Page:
While it’s easy to think that technology has begun to limit some of the ways in which people live, it’s also providing a means to live for some healthcare patients. The healthcare industry as a whole continues to improve as a result of technological advancements and integrations. New technology means new ways to care for patients and in the case of recent years, perhaps one of the most important methods of care to be introduced as a result of technology is known as remote patient monitoring. This post and accompanying infographic will detail this method of care in length.
While it’s true that the inception of remote patient monitoring happened many years ago, the timing and current conditions of most healthcare facilities require remote patient monitoring be conducted. While it’s true that this care is necessary, without the help of the technology that patients are able to integrate into their homes and thus their everyday lives, remote patient monitoring would be much less effective. These integrated technologies are what allow healthcare professionals to provide care similar in quality to if a patient was sitting in their office. In addition to this, these technologies also provide a means to safely track and store the data collected on patients to reference when necessary.
What types of technologies are supporting remote patient monitoring, though? Anything ranging from blood pressure cuffs, blood glucose monitors, spirometers for lung health and even water retention scales for heart disease patients have received at home support through the evolution of remote patient monitoring. Now, as these technologies continue to flood their homes, patients have begun forming a deeper understanding of how these devices relate to their conditions, in addition to being more hands on with their condition as a result of the data being collected and sent back to their health care providers for a checkup.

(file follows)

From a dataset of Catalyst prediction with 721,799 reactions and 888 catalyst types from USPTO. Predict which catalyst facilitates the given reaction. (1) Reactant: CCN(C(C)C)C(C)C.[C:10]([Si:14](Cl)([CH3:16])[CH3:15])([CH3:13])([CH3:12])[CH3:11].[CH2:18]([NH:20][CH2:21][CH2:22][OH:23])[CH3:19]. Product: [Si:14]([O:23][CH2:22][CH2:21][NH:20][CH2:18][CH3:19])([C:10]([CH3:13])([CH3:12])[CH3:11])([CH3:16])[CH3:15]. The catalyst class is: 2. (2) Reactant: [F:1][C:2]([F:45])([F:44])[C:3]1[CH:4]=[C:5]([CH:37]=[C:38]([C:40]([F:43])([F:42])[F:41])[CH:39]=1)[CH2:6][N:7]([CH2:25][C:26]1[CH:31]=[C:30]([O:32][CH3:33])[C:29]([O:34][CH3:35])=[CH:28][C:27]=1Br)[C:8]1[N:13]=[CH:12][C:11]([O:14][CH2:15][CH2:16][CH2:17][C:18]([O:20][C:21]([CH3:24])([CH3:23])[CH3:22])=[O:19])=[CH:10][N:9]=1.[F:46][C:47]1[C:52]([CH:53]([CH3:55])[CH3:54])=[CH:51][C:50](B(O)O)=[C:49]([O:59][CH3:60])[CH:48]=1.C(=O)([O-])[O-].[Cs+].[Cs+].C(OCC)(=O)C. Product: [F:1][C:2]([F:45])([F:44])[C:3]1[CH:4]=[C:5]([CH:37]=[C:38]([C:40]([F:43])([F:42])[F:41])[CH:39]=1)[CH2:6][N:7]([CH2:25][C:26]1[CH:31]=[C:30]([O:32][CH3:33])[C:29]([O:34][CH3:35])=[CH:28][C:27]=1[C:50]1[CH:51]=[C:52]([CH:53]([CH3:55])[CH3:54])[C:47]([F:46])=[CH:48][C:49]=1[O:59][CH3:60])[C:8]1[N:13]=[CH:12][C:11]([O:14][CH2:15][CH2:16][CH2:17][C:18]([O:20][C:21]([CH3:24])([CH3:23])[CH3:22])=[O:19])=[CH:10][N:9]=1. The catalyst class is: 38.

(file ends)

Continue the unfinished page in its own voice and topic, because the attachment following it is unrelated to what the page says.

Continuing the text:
While more and more states are loosening the reigns in regards to COVID-19 response, remote patient monitoring becomes even more important. As space within hospitals are limited, more and more beds are being taken up by COVID-19 patients rather than those with chronic conditions such as high blood pressure, heart disease or diabetes. While the latter patients still require care, the last thing they want to do is return to a hospital and become infected with COVID-19. Remote patient monitoring alleviates this issue for patients, while also giving their healthcare providers a well-deserved break from in-person care. Even while operating remotely, doctors are capable of determining whether or not their patient requires immediate attention based on the data from their patient’s integrated technologies, meaning they can call in their remote patients when necessary.
Doctors would refuse providing their patients with this type of care if it weren’t effective in any regard. However, this method of care continues to flourish as it is so effective. For example, many patients with chronic conditions such as high blood pressure or asthma have seen great improvements as a result of their remote care. Whether that be a decrease in blood pressure over a period of time, or less reliance on rescue medication, these patients are seeing improvements despite not visiting their doctors face to face.
While improvements to their conditions are important, patients are turning to remote patient monitoring now more than ever as a result of additional coverage being provided by most insurance providers. With this coverage, patients can work together with their physicians to provide them the rest they need after being overwhelmed throughout these past two years. If you were hoping to learn more about remote patient monitoring and the types of coverage offered by insurance providers for this care, continue reading on to view infographic accompanying this post for more valuable information. Infographic courtesy of Pivot Point Consulting.



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